Another school year over.
No matter how good the class has been (and this one was good), I still LOVE the last day of school! I love having a job with a fresh start and a definite ending every ten months.
I will tell you that this year it was more difficult to get ready to go than it usually is. Due to a colleague's retirement, I have the opportunity to move into his classroom. This colleague has been teaching since 1967 (the year I was born!), and has been in his current room for 14 years. I have been in a portable building for eight years, and I would like to have a classroom in a real building.
He. Has. Never. Thrown. Anything. Away.
He can't seem to part with anything. He offered me his stuff, but I told him that after ten years of doing this for a living, I'm set. I don't need anything else. So, he decided that the new teacher we'll be hiring must need his stuff. So to my old classroom (the new teacher's room) he sent:
Teaching books... from the 1970s
world almanacs and encyclopedias.
Boxes and boxes of dittos
(we haven't had a ditto machine in at least 8 years). These dittos weren't just old, they were used
- student writing all over 'em.Hundreds
) of chapter books - some apparently never touched by students. They were like new. Some have been saved for the new teacher. Some have been donated to our PTO reading program. Some are being donated to another school in the district.Used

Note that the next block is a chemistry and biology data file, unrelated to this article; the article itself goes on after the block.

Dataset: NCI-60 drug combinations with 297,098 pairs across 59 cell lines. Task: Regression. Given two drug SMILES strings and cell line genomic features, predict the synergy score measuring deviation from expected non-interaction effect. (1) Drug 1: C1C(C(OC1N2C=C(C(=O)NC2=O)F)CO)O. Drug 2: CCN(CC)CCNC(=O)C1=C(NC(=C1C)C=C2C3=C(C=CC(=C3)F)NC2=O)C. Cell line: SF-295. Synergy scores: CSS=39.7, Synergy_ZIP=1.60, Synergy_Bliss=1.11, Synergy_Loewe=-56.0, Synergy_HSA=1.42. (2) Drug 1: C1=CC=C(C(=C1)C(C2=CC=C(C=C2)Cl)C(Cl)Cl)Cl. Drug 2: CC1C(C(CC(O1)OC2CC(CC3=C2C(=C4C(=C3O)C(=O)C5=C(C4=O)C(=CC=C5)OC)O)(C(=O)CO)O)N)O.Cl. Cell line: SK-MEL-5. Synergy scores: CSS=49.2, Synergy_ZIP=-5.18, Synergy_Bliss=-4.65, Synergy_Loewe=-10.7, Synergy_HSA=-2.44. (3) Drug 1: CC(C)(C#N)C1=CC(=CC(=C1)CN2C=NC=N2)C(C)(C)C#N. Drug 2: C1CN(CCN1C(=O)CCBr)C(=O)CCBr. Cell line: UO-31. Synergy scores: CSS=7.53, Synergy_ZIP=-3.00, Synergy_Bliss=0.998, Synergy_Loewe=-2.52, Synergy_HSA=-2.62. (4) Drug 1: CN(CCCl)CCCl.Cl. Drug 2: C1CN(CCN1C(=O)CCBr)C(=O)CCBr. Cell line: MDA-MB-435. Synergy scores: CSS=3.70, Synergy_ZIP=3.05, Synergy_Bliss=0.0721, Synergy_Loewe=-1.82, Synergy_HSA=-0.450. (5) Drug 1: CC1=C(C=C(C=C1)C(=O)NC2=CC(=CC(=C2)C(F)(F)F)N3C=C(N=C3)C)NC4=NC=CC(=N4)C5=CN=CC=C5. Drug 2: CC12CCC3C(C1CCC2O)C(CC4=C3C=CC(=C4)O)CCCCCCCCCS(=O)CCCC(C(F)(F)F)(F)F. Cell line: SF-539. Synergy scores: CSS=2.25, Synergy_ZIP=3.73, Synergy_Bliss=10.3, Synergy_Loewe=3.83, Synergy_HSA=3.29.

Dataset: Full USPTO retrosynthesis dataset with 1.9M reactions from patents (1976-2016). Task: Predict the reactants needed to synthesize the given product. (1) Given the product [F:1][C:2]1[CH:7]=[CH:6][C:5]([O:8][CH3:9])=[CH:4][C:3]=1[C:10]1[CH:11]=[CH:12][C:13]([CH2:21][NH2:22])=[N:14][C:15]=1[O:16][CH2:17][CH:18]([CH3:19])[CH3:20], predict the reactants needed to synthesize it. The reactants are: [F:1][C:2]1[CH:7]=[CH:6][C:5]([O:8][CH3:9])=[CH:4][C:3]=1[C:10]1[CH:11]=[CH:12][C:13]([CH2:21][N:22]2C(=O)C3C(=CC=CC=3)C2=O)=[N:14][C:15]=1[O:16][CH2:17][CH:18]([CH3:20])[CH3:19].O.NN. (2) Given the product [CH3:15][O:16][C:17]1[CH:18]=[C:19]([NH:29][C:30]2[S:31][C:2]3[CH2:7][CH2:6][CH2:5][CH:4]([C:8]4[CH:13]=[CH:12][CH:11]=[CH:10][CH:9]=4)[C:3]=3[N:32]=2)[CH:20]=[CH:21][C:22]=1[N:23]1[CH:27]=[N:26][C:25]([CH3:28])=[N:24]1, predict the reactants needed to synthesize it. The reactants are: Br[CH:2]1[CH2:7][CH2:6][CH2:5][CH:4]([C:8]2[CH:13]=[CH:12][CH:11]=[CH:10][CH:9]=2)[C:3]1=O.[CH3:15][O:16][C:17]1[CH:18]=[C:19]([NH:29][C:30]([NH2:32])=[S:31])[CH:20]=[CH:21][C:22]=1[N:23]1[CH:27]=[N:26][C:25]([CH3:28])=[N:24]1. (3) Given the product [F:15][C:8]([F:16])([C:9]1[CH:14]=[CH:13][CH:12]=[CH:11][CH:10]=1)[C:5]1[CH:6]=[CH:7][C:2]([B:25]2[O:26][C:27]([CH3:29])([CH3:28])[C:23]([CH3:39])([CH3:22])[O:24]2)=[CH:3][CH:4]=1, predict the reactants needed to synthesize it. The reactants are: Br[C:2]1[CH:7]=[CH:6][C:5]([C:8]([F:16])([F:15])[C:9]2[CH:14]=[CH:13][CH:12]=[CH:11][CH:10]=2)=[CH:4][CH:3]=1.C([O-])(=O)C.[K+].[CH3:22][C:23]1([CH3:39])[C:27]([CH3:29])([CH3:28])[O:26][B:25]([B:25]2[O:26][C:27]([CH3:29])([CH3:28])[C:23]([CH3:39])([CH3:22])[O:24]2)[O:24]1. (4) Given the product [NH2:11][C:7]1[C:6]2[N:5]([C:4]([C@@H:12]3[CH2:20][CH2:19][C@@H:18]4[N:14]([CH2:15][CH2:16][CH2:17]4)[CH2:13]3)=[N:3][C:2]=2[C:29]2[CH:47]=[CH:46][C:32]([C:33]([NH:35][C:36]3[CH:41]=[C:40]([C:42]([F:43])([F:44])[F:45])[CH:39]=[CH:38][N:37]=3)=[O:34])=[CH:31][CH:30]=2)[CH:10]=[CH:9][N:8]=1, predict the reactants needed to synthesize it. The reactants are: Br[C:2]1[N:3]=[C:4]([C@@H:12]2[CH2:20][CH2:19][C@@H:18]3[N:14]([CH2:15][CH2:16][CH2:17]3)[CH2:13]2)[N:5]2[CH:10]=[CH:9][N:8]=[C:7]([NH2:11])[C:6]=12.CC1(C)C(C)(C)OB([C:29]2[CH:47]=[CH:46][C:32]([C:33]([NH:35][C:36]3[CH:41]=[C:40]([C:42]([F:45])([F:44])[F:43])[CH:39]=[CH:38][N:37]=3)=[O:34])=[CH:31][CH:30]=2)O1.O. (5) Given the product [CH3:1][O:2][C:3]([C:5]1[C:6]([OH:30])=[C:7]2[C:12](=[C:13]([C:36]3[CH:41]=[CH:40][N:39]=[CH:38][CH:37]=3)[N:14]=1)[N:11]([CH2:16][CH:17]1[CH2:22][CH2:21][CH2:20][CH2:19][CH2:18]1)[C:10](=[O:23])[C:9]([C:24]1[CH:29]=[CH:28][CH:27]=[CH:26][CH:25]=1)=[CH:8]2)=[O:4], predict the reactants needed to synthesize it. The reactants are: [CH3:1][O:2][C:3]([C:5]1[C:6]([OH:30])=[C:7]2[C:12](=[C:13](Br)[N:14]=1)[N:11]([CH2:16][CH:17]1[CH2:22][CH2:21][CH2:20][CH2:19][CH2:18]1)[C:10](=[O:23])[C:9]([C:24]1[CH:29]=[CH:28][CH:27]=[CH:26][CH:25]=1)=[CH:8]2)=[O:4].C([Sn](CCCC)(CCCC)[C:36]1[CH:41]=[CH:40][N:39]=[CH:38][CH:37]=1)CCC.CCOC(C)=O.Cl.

Training binders from 1995
Workbooks with most of the pages torn
out of them.Ancient
It took about ten minutes of his students carrying over boxes of this junk, before I had to call him and say that my room was full and to please stop sending things over. That just means they are in my new (his old) classroom and I will have to toss them when I return in late August, but I didn't want this brand new teacher to have to spend days of her time going through all his crap. I had to do that my first year of teaching, and it's no fun to go through someone else's thirty years of accumulated crap.
I was feeling so angry with him for creating so much more work for me and I was just about to cry tears of frustration in front of my students, when an angel of a volunteer mom walked in my door, surveyed the horrible mess, and said she'd be right back to help me make sense of it all. When she returned, we spent forty minutes deciding what to keep and what to toss. After school, the amount that was tossed filled an entire portable dumpster that the custodian uses on his daily rounds. He had filled another such dumpster the day before with more of the crap my colleague had sent to my classroom then.
I'm still upset and overwhelmed by this whole situation. I now realize that I will have to go back to work two or three days earlier this year just to continue purging his room of all that crap. I'm sorry I keep using that word - junk or garbage just doesn't seem strong enough!
Why can't some people throw things away?
Update: I just did a little Google style research. This type of behavior is considered "compulsive hoarding" and treatment is usually ineffective. People like this think everything "might" have some value at "sometime". Sheesh... I guess you could call them a CRAP ADDICT!
Hehehe... I crack myself up sometimes!